It was late in 1972 when the Duchess of Windsor scuppered her friend Diana Vreeland’s idea for the spring exhibition of the Costume Institute at the Metropolitan Museum of Art, which Ms. Vreeland was curating. The Duke of Windsor had died in May, and Ms. Vreeland thought his wardrobe would make a superb focus for her debut as special consultant to the Met event.
At first, the duchess agreed, but latterly she demurred, blaming Buckingham Palace. Ms. Vreeland, then 69, needed the exhibition to reboot her career (the previous year she’d been fired from her job as editor in chief of Vogue). Absent the duke, who could make the exhibition a success? The Basque-born couturier Crist?bal Balenciaga came to mind. He had died two months before the duke, leaving behind a significant style legacy — the fluid silhouette, the stand-away collar, the bracelet-length sleeve, pillbox hats, sack dresses and hostess gowns cut to flatter women of a certain age. Ms. Vreeland approached European museums. Would they help her? To her “great relief,” Amanda Mackenzie Stuart wrote last year in “Empress of Fashion,” a biography of Ms. Vreeland, they would. With no time to spare, Ms. Vreeland coaxed dresses from museum collections and from the closets of the tiaraed heads of Europe and the queens of America’s plutocracy. “The World of Balenciaga” drew more than 150,000 visitors to the Met, restored Ms. Vreeland to fame, and demonstrated that fashion was a subject worthy of study by showing that the drape of Balenciaga’s couture held the line of history.
And yet, what does this history amount to today, 40 years after the designer’s death? The Paris-based journalist Mary Blume knows that many in the current generation associate Balenciaga not with the artful, painstaking couture of the master, but with the ready-to-wear line, sneakers, bags and burgeoning boutiques of the designer’s recent successor, Nicolas Ghesqui?re. Mr. Ghesqui?re, who headed the brand for 15 years (he left the company last November), earned critical praise for his designs, while embracing the contemporary pragmatic approach to fashion, which, as Ms. Blume puts it, holds that “the pen that signs a licensing contract is more powerful than the well-placed pin.” Would Balenciaga have approved of this approach?
In her penetrating and entertaining new biography, “The Master of Us All: Balenciaga, His Workrooms, His World,” Ms. Blume acknowledges that, even in his heyday, Balenciaga was something of a cipher. Born in a Basque village in 1895 to a fisherman father (who soon died) and a seamstress mother, he was sewing clothes for the Spanish nobility in his teens, established half a dozen Spanish fashion houses in his 20s and 30s, and in 1936, opened La Maison Balenciaga in Paris on the Avenue George V. Intensely private, he shunned press and publicity, which meant that the inner workings of his private and professional life remained largely unknown, apart from such facts (which the author drolly cites) as that he loved skiing and had bad sinuses.
Nonetheless, in her youth, Ms. Blume had a brush with one of Balenciaga’s most trusted employees, the vendeuse (saleswoman) Florette Chelot, which has allowed her to expand the stock of colorful lore about the designer. In a series of recorded luncheons, which continued until Ms. Chelot died in 2006 at the age of 95, the vendeuse shared her trove of memories with the author, supplying her with bushels of rustling anecdotes to appliqu? onto Balenciaga’s curiously seamless life. The book constitutes something of a triple biography: Ms. Blume sews together the lives of Balenciaga and Ms. Chelot, with her own history added as ruching.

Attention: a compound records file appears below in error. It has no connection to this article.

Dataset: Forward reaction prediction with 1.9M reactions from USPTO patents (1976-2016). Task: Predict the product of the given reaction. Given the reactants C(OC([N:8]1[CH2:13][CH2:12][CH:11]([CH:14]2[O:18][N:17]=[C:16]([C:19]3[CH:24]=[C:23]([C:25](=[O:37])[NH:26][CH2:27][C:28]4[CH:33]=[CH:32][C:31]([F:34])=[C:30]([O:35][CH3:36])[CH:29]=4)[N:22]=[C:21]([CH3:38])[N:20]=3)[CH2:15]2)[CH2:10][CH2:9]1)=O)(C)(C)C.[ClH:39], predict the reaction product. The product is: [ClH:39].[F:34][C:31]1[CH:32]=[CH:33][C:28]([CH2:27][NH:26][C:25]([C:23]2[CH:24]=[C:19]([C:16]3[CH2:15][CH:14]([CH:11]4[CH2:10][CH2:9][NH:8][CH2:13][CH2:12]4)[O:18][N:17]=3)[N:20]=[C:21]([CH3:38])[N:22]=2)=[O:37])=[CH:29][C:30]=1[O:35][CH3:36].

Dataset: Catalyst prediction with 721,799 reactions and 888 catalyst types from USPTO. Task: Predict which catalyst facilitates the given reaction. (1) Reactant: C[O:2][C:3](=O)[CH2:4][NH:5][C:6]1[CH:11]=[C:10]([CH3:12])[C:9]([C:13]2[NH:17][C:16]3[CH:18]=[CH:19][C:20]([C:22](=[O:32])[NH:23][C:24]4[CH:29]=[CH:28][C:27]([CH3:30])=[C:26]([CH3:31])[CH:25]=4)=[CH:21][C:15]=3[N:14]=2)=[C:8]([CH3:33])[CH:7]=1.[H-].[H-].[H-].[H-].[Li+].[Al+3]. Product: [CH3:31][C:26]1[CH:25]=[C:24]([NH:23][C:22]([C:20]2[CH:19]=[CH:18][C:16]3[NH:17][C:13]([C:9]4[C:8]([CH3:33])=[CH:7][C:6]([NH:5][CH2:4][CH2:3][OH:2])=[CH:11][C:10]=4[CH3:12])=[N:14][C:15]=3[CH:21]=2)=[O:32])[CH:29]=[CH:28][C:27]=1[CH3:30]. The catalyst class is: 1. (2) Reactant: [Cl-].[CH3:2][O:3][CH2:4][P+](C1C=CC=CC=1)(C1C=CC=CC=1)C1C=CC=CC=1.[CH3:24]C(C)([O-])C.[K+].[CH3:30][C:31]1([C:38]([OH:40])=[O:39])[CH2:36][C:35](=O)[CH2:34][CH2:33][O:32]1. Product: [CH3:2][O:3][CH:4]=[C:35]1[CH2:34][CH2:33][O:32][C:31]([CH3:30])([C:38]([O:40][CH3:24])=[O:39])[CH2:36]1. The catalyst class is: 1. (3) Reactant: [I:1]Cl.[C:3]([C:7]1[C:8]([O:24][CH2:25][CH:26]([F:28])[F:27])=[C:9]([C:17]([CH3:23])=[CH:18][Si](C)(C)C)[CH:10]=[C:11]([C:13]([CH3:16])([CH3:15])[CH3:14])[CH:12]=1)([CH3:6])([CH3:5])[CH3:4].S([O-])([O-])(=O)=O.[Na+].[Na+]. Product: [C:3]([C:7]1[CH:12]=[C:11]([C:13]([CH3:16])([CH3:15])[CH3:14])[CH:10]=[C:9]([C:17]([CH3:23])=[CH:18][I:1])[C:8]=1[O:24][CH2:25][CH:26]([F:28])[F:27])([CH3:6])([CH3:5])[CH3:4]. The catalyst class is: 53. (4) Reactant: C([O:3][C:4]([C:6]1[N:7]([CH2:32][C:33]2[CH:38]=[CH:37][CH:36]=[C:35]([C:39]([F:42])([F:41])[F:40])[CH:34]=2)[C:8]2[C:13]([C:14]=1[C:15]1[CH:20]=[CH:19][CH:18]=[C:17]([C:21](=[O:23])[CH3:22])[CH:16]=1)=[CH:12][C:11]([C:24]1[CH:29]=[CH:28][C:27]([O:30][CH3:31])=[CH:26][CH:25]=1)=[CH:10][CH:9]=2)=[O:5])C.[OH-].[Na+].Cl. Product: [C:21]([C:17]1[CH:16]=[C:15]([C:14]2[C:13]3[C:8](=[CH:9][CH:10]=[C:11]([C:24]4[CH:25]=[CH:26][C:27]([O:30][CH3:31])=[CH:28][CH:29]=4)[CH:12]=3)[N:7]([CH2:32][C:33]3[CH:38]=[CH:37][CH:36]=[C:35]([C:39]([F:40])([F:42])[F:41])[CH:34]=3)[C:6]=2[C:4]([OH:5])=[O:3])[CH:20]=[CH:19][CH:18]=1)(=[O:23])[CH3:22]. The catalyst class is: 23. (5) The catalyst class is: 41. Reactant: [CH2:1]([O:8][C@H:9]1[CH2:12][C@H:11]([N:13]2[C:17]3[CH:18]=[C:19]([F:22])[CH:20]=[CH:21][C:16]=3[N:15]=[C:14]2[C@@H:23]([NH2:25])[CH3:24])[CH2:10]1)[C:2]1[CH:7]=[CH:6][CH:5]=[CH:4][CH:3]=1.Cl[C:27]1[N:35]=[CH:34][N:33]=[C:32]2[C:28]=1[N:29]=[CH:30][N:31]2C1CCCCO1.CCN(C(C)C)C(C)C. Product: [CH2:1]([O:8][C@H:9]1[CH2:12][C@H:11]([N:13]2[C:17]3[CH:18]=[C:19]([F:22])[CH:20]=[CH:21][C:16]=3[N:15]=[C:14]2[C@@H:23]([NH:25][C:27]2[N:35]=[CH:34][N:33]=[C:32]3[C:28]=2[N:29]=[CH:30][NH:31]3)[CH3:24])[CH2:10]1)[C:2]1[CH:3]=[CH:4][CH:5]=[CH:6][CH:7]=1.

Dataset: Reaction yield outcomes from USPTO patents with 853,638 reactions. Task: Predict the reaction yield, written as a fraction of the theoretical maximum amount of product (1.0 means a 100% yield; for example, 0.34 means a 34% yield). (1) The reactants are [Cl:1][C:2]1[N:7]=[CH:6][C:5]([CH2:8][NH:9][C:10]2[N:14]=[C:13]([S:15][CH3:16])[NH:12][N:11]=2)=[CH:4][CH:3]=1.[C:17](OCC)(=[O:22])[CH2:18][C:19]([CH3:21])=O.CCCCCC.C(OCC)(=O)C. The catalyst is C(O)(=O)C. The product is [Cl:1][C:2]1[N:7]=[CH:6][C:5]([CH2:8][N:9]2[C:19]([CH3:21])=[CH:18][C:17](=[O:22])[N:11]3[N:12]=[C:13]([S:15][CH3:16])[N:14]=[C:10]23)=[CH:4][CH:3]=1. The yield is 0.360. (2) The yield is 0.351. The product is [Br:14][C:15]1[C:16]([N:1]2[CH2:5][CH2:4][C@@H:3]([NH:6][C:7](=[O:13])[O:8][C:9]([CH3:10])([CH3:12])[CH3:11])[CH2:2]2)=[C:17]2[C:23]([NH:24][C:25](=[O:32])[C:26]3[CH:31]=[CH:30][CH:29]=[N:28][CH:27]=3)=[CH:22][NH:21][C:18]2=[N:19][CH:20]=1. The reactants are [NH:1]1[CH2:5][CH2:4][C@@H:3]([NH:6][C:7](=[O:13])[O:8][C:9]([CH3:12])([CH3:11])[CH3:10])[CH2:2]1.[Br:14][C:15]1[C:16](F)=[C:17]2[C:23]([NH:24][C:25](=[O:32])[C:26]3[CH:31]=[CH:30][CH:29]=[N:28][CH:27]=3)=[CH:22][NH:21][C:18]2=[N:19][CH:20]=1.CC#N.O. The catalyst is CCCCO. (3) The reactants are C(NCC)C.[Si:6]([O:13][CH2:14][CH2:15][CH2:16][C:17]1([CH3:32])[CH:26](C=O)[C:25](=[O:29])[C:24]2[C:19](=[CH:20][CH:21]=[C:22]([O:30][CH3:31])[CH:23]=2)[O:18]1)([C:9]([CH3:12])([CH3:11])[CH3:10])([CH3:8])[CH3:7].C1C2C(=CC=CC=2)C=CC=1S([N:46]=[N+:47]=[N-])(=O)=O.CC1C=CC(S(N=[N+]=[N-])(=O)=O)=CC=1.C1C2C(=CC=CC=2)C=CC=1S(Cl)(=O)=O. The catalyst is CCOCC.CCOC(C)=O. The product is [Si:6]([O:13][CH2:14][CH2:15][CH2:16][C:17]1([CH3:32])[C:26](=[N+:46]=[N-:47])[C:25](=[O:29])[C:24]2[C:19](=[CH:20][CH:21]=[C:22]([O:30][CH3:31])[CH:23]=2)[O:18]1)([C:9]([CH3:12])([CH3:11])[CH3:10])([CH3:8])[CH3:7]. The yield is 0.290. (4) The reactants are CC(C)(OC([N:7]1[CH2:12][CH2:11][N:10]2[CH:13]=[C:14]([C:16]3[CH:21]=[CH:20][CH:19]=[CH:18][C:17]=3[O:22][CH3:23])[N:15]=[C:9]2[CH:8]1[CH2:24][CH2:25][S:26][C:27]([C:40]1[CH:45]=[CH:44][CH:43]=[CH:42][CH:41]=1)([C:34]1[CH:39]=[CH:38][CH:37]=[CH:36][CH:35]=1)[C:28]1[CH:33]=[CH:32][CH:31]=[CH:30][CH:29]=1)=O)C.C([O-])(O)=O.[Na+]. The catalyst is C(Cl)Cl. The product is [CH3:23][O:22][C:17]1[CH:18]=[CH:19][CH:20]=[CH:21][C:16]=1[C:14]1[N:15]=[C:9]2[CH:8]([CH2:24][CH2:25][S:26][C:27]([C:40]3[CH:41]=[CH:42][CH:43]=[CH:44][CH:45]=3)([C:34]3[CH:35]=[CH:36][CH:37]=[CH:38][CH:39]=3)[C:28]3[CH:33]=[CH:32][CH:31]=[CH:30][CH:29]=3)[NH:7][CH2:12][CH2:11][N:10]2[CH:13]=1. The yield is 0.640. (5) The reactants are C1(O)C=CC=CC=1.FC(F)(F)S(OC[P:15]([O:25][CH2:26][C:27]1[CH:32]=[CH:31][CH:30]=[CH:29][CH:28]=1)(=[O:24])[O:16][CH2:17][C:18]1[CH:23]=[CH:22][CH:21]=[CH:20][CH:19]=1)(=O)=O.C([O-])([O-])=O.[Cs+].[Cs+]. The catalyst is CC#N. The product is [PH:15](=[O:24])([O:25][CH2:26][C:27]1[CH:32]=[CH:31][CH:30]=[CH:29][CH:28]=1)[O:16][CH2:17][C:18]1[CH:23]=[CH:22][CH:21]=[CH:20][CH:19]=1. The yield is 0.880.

In the 1960s, when Ms. Blume arrived in Paris, a friend took her to the flagship and introduced her to Ms. Chelot, who was “svelte in her black Balenciaga, her hair tight in its tidy chignon.” Struck by the “voluptuous austerity” of the house and the nunlike ranks of stern black-clad vendeuses, Ms. Blume regretted her simple shirtdress. Ms. Chelot “rummaged around” and found a blue light wool tailleur she could afford. Fifty years on, the author remembers this suit, which, like “all” of Balenciaga’s creations, lent a quality of “poise — a savant equilibrium” to the woman who wore it.
Landing a job at the Paris office of The New York Herald Tribune soon after, she found herself strolling through Paris like Jean Seberg in “Breathless,” emboldened by her outfit to “take out a notepad and quiz Eleanor Roosevelt at the H?tel de Crillon as if I were (almost) entitled to.”
Ten years later, Balenciaga was dead; and with him, arguably, the age of haute couture. The arrival of the jet set spelled the departure of the Cunard set. As air travel and lightweight luggage replaced ocean voyages and steamer trunks, society women lost interest in couture dresses and the girdles and fittings they required. By the time Ms. Vreeland’s Balenciaga retrospective opened at the Met in March of 1973, the designer already seemed to belong to nostalgia’s attic. The New York Times ran the headline “The Era of Balenciaga: It Seems So Long Ago,” while Calvin Klein, Ms. Blume notes, was said to have remarked, “Most of it looks out of date.” Archly she retorts, “In the strictest sense it is, in a day when plastic surgery replaces sculptural scissors, when glitz trumps allure.”
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